New Type of Real Estate Fraud
Tuesday Jan 30th, 2018
Wealthy 'ghost immigrants' using empty homes to claim citizenship: tax expert
Some foreign investors, particularly those from China, are taking advantage of Canadian loopholes to become ghost immigrants, according to David Lesperance, a tax and immigration consultant with Lesperance & Associates.
Lesperance cites one recent judge’s decision from a lawsuit in which the judge said Chinese millionaire Guoqing Fu bought multiple multi-million-dollar homes in Canada while claiming just $97 in worldwide income on his taxes. The judge’s 600-page ruling in the case was posted online earlier this month.
“That was really pushing the edge,” Lesperance told CTV’s Your Morning on Monday. He says the situation would have gone unnoticed if Fu’s family and his partners, the Xia family, had not turned on each other and exposed their activities in court.
"These were two parties...who fell out and decided to sue each other in civil court,” Lesperance said.
The judge’s ruling from the case indicates Fu “had a large and successful business in China,” yet he only claimed “a miniscule worldwide income of $97.11” on his Canadian income tax return, despite spending millions on three different homes. “This was an incredible assertion given the fact he owns one of the top 10 textile manufacturing and distribution companies, based in one of the biggest textile manufacturing centres of China,” the judge’s decision said.
Lesperance says wealthy foreigners are using these tactics to game the Canadian system because no one is investigating to verify that they’re actually physically living in Canada. He says the Canadian immigration system isn’t really looking at these people, and that the Canada Revenue Agency isn’t focused on them because it lacks the resources to do so.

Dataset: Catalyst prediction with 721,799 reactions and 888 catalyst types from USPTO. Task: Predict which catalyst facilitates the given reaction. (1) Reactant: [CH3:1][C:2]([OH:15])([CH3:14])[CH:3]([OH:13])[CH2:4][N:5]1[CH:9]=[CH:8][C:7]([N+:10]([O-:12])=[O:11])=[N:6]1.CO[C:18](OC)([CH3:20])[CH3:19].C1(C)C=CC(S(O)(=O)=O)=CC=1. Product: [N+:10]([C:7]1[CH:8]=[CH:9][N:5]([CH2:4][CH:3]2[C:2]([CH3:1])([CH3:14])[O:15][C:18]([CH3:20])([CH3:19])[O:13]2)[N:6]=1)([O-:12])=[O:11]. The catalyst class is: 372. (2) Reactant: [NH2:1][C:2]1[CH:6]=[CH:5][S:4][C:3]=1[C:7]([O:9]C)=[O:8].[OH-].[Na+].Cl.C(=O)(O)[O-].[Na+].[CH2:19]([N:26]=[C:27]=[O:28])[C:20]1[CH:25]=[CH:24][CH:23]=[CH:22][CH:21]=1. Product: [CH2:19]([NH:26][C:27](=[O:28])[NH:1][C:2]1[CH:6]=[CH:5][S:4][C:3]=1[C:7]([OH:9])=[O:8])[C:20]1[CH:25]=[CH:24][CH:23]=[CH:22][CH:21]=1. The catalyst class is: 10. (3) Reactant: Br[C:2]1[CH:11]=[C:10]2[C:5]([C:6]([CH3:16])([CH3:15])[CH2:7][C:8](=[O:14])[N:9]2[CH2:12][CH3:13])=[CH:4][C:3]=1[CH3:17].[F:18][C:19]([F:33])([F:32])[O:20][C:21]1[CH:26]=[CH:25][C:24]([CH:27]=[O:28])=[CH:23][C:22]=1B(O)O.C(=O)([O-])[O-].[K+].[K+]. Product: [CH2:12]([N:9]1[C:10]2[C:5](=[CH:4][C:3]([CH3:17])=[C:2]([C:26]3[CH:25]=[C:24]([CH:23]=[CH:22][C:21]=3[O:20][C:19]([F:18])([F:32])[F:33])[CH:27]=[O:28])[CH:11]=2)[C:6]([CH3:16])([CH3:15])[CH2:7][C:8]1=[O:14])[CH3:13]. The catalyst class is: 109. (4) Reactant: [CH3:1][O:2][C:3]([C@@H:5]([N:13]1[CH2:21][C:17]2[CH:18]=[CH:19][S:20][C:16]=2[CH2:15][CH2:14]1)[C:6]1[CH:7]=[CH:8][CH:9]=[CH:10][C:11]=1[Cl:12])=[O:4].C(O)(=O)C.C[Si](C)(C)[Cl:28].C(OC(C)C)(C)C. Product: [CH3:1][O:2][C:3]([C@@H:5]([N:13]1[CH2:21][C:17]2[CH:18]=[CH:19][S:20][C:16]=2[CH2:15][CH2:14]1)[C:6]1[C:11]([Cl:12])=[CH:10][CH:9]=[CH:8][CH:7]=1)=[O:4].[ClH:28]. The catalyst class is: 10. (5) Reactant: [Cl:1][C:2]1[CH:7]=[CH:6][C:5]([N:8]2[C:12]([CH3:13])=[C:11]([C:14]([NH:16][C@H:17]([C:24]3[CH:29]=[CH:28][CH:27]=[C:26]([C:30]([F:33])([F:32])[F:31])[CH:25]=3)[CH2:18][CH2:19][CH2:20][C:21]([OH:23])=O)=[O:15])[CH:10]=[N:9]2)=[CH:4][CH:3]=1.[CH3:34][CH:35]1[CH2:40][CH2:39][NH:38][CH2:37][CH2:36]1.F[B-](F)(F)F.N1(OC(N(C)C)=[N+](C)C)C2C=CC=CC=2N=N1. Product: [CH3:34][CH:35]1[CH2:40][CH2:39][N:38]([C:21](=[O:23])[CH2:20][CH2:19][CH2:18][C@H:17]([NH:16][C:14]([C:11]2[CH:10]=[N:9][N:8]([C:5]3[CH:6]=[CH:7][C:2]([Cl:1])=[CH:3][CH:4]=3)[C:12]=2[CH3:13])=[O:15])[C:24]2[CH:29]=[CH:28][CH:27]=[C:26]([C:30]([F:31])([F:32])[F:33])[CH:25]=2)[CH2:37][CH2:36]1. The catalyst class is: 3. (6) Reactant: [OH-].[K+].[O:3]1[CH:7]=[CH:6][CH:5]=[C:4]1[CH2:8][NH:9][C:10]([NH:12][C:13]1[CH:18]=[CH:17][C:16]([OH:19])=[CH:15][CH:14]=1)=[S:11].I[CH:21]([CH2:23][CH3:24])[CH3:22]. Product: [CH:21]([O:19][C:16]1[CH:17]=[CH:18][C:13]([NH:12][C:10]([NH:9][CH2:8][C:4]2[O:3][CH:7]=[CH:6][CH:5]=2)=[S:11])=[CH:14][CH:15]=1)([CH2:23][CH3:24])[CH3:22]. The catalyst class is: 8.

A spokesperson for the CRA said it works with provincial and municipal governments to enforce local tax and principal residency laws.
“The government… is actively engaged in monitoring and addressing the overall health and stability of the housing market and financial system in Canada,” a spokesperson for the CRA told CTVNews.ca in a statement.
The CRA says it recovered $117.9 million by conducting 4,471 audits from April 2015 to September 2017 in B.C. It also recovered $331.2 million through 21,280 audits conducted over that same period in Ontario. The highest penalty was almost $2.5 million, according to the agency’s website.
“It is important to note that the mandate of the CRA is to administer the tax legislation provided by the Department of Finance,” the CRA spokesperson said, adding that issues of immigration fall under the mandate of Immigration, Refugees and Citizenship Canada.
An IRCC spokesperson said the department is continually working to improve its systems to detect fraud.
“The government of Canada takes any kind of citizenship or immigration fraud seriously,” a spokesperson told CTVNews.ca in a statement. The spokesperson added that the IRCC works with the RCMP and the Canada Border Services agency to enforce the Immigration and Refugee Protection Act and its regulations, “including allegations of fraud.”
The IRCC points out that the CBSA is responsible for investigating suspected immigration fraud.
The CBSA has set up a hotline for reporting immigration or citizenship fraud.
Lesperance suggests foreign buyers are pulling off these schemes in Toronto, Vancouver and Montreal, where their homes are sitting empty despite high demand for housing in the area.
“While they are getting the benefits of Canadian permanent residence and citizenship, they are, like this gentleman, not contributing to the tax base,” Lesperance said. “They’re driving up house prices, they are denuding neighbourhoods of vibrancy and customers for local restaurants and businesses, and they’re not contributing to the tax base.”
Canada’s hottest markets have taken steps to curb this practice recently, by imposing foreign buyer taxes, as well as taxes on homes that sit vacant. Numbers released by Ontario in December show foreign home buying was down due to higher taxes in the latter part of the year.